Parents choose all sorts of activities for their kids in hopes that they will help their children become strong, healthy and wise: Academic, sports, arts, you name it. My mom did the same for me. She also gifted me with the treat of doing yoga with her in her bedroom, led by the infamous Lilias Folan in her groundbreaking show Lilias! Yoga and You that fortunately started when I was three. These quiet yoga moments, playing Yatzhee, and grating mozzarella for mom's lasagna are some of the best childhood memories I have with my mom. Precious bonding time that also strengthened my body, developed flexibility, concentration and a happy demeanor. I loved to read and play. The only times I remember getting upset were when one of my sisters took my living room chair when I left to get a snack, or when my cousin broke the first record my grandma gave me, Candy Man.
Fortunately, schools, groups and families worldwide are revisiting this practice, and are incorporating yoga and mindfulness training in their homes, schools and community space. The nurturing and non-competitive nature of yoga practice is a refreshing break from the competitive academic, extracurricular and digital life the average child experiences.
As a teacher of 25 years in Japanese schools, I know firsthand just how important yoga can be for our youth. Whenever I include a brief breathing, movement, music or guided relaxation element to class, the students engage at a deeper and more focused level than when I don't. And, recently in my university TOEIC training course, students tell me their practice test scores have gone up because they engage in relaxation exercises before.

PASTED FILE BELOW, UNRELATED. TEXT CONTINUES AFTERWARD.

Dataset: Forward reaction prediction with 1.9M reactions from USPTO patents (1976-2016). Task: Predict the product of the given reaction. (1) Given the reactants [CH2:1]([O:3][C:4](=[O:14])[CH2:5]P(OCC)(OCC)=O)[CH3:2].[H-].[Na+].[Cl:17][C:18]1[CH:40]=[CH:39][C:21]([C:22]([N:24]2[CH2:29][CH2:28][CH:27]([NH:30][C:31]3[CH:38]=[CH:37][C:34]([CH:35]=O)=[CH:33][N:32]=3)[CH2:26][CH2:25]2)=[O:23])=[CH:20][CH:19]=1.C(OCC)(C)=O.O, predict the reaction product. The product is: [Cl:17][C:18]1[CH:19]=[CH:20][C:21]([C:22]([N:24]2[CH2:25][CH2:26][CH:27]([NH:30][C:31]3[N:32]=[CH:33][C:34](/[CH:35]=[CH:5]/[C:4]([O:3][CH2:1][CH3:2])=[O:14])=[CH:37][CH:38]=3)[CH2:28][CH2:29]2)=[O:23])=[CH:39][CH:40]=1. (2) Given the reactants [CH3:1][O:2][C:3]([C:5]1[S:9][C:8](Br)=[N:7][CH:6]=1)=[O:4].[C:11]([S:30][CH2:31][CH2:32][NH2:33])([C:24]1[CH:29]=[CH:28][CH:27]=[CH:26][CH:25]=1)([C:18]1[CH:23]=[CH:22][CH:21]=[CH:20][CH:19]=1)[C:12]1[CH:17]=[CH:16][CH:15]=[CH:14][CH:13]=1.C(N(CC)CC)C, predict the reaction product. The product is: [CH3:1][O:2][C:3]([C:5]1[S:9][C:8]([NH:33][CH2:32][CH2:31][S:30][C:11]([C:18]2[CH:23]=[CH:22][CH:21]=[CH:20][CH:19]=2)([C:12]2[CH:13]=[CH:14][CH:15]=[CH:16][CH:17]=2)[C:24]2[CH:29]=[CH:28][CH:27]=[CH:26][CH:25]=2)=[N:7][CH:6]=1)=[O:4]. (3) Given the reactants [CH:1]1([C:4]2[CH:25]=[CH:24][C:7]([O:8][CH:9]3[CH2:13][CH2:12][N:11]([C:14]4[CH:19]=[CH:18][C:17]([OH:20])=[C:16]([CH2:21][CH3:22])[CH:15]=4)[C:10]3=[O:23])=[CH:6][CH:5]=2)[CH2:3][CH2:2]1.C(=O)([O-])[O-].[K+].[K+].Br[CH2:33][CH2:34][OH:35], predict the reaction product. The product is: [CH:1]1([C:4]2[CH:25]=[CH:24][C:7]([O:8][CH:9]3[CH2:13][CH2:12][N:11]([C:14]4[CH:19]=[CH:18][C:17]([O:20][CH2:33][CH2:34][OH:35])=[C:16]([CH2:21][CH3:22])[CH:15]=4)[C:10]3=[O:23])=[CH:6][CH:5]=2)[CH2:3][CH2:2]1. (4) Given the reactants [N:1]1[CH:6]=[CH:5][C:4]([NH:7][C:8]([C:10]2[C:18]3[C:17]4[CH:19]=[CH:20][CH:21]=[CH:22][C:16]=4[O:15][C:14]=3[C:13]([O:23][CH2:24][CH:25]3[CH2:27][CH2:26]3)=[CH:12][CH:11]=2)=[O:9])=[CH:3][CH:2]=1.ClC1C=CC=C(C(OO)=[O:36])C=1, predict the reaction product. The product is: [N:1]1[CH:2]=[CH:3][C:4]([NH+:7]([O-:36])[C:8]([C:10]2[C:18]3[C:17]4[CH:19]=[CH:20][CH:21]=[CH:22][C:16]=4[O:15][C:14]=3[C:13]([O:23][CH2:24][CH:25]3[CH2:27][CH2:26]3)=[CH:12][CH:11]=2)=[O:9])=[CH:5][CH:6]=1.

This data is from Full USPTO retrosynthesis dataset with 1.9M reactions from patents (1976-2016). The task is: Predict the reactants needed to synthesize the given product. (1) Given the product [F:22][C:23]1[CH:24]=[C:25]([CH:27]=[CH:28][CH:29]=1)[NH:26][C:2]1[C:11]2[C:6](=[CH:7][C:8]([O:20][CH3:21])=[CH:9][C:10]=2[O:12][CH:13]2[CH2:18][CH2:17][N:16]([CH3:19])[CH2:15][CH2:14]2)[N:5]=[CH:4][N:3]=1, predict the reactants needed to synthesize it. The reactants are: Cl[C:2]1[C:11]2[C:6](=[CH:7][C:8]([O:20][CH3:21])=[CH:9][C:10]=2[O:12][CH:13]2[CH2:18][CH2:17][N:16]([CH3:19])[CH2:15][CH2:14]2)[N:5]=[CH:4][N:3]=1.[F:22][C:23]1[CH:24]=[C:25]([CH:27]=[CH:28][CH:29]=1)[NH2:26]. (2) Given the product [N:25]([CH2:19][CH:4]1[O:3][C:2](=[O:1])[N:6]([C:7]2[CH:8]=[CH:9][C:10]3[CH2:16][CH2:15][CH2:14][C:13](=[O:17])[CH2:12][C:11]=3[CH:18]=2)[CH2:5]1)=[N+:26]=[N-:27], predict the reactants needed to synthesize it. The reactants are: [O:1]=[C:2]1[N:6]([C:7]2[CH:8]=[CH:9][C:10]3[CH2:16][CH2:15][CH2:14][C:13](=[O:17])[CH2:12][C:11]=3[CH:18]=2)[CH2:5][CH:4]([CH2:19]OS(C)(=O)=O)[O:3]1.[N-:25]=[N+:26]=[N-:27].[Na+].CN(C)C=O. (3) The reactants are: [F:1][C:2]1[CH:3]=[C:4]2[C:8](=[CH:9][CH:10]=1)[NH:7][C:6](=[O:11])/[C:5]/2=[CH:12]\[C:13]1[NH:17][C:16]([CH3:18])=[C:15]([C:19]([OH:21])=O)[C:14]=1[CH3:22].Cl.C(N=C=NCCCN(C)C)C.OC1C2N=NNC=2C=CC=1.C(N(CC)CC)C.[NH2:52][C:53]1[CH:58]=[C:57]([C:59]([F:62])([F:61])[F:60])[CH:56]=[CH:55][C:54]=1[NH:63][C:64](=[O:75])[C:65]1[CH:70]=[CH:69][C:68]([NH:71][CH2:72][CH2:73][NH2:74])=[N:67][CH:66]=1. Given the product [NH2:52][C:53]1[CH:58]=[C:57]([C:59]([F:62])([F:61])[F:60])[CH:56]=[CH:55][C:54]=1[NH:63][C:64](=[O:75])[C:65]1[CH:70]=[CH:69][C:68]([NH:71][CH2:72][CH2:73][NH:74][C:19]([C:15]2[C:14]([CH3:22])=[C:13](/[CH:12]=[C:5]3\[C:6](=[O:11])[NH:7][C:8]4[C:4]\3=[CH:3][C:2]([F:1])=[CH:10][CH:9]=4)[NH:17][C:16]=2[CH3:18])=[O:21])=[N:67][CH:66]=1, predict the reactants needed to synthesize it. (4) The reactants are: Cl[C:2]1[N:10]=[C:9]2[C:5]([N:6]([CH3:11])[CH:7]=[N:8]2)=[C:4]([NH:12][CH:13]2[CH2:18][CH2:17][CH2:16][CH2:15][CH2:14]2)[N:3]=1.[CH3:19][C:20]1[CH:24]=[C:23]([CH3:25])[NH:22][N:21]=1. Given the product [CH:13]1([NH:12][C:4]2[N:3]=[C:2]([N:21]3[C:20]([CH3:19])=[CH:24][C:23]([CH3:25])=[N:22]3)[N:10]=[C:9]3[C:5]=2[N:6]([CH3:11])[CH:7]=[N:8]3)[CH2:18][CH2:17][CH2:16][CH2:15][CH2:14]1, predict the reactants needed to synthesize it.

Top universities are coming out with studies on the benefits at all levels for children: cognitive, emotional, physical. My firsthand experience has led me to make a right turn in my lifelong drive as an educator, and my family are in the car right with me! In September, I got my license in Chicago through Rainbow Kids Yoga to teach yoga to children and families. Life-altering experience. I knew it was perfect for my career when I realized it incorporated everything I was enthusiastic about in teaching English as a foreign language: Movement, dance, collaboration, creativity, relaxation, picture books, culture, content, and fun! Time to put the two together.
Motoyasu and I decided to go for our dreams and just after Christmas purchased two beautiful, historic Japanese houses within 20 minutes of our home and both next to hot springs. Japanese laws do not currently allow us to lodge people as part of our business, but with the upcoming olympics, that should change. We plan to host yoga classes, cooking classes, events, day camps, and, eventually, retreats. Motoyasu just got his drivers license to drive busses with up to 30 passengers, so we'll be ready to schedule camps soon. Gunma is too beautiful to keep to ourselves, and I'm sure that aside from the yoga classes, exploring Gunma will be a life-altering educational experience for all the families who come.